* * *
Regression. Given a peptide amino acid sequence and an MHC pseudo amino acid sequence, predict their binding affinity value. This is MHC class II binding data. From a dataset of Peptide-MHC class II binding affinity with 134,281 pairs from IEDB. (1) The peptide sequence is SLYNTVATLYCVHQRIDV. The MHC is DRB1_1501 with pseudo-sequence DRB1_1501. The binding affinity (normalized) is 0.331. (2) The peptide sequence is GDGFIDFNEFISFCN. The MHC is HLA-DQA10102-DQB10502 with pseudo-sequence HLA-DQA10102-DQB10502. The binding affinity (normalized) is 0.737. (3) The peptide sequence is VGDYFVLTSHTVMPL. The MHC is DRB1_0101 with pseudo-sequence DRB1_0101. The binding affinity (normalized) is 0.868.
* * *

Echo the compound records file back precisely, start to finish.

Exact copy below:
Regression. Given a peptide amino acid sequence and an MHC pseudo amino acid sequence, predict their binding affinity value. This is MHC class II binding data. From a dataset of Peptide-MHC class II binding affinity with 134,281 pairs from IEDB. (1) The peptide sequence is SLYNTVATLYCVHQRIDV. The MHC is DRB1_1501 with pseudo-sequence DRB1_1501. The binding affinity (normalized) is 0.331. (2) The peptide sequence is GDGFIDFNEFISFCN. The MHC is HLA-DQA10102-DQB10502 with pseudo-sequence HLA-DQA10102-DQB10502. The binding affinity (normalized) is 0.737. (3) The peptide sequence is VGDYFVLTSHTVMPL. The MHC is DRB1_0101 with pseudo-sequence DRB1_0101. The binding affinity (normalized) is 0.868.